Learning Resources and Open Access in Higher Education Institutions in Ireland

This report arises from the findings of a collaborative project led by Dr. Angelica Risquez from the Centre for Teaching and Learning in the University of Limerick. The project was funded by the National Forum for the Enhancement of Teaching and Learning. The project team included Dr. Claire McAvinia, Learning Development Officer, Learning, Teaching and Technology Centre, Dublin Institute of Technology; Dr. Anne O Keeffe, Director of Teaching and Learning, Centre for Teaching and
Learning, Mary Immaculate College, University of Limerick; Ms Catherine Bruen, Technology Enhanced Learning Manager, Royal College of Surgeons in Ireland; Ms. Yvonne Desmond, Manager of the Library Central Services Unit, Dublin Institute of Technology; Dr. Pauline Rooney, Learning Development Officer, Learning, Teaching and Technology Centre, Dublin Institute of Technology; Dr. Sharon Flynn, Assistant Director, Centre for Excellence in Learning and Teaching, National University
of Ireland, Galway; Dr. Deirdre Ryan, Teaching and Learning Officer, Blended Learning Unit and Centre for Teaching and Learning, Mary Immaculate College, University of Limerick; Dr; Fiona Farr, Dean Teaching and Learning, University of Limerick; and Dr Ann Marcus Quinn, University of Limerick. Dr. Ann Coughlan was appointed to the project as Senior Research Fellow at the Centre for Teaching and Learning, University of Limerick.

A Snapshot of Accredited Professional Development Provision in Irish Higher Education

The first of three snapshot reports arising from the professional development consultation: “Mapping professional development pathways for those who teach in higher education; Where are we now and where do we want to go?’.
This first Snapshot report presents an overview of the existing accredited professional development (APD) provision in Ireland. It documents the programmes that are on offer, outlines their level and associated credits. In addition a qualitative analysis has been completed on the programme and modular learning outcomes of all identified provision to determine the knowledge, skills and competency development currently incorporated into teaching and learning accredited programmes across the sector. The outcome of this analysis provides an excellent foundation for informing a national professional development framework. This first report comes in two parts. Part One profiles the different programmes identified including, level, associated ECTS credits, mode of delivery, recognition of prior learning (RPL), support offered to participants and numbers graduating from these programmes nationally. The report’s second part provides a qualitative analysis of (i) the programme objectives and (ii) the associated modular learning outcomes to identify the key aspects of the provision. Finally a comparison of the intended modular learning outcomes and the programme objectives is provided.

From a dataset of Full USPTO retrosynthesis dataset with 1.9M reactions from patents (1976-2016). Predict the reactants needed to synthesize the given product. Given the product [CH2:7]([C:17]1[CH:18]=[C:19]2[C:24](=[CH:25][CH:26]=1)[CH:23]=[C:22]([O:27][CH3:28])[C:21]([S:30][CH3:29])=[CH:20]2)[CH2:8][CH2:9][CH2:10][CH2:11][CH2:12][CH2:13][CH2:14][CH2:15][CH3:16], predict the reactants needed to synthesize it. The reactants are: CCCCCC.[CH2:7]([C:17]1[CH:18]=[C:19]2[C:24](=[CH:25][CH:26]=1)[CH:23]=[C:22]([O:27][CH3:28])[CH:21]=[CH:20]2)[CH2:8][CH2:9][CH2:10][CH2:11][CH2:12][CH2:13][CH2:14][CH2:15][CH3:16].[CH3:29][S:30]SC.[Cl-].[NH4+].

National Survey on the Use of Technology to Enhance Teaching and Learning in Higher Education, 2014

Surrounded as we are by technologies, in almost every aspect of our lives, it is important that we are able to make sensible decisions about what works and what doesn’t work, about what facilitates and what encumbers and, importantly, about what inspires and encourages learning and creativity. This survey provides invaluable information about the current state of play in our institutions of higher education.

Strategic and Leadership Perspectives on Digital Capacity in Irish Higher Education

This report, commissioned by the National Forum for the Enhancement of Teaching and Learning in Higher Education (National Forum), outlines strategic and leadership perspectives on building digital capacity across the Irish higher education sector. Conducted in tandem with the development of an extended roadmap focused on building digital capacity (to be published shortly), it explores and analyses leadership perspectives along with the stated strategic objectives of Higher Education Institutions (HEIs) articulated in the Mission-based Performance Compacts (Compacts). This scoping exercise adds value by analysing the level of explication of digital capacity within institutions’ formal strategies, by exploring the differences and similarities between institutional types in this regard, and by gaining valuable senior management insights into some of the key challenges and opportunities that our institutions are grappling with when it comes to enhancing teaching and learning with digital technology.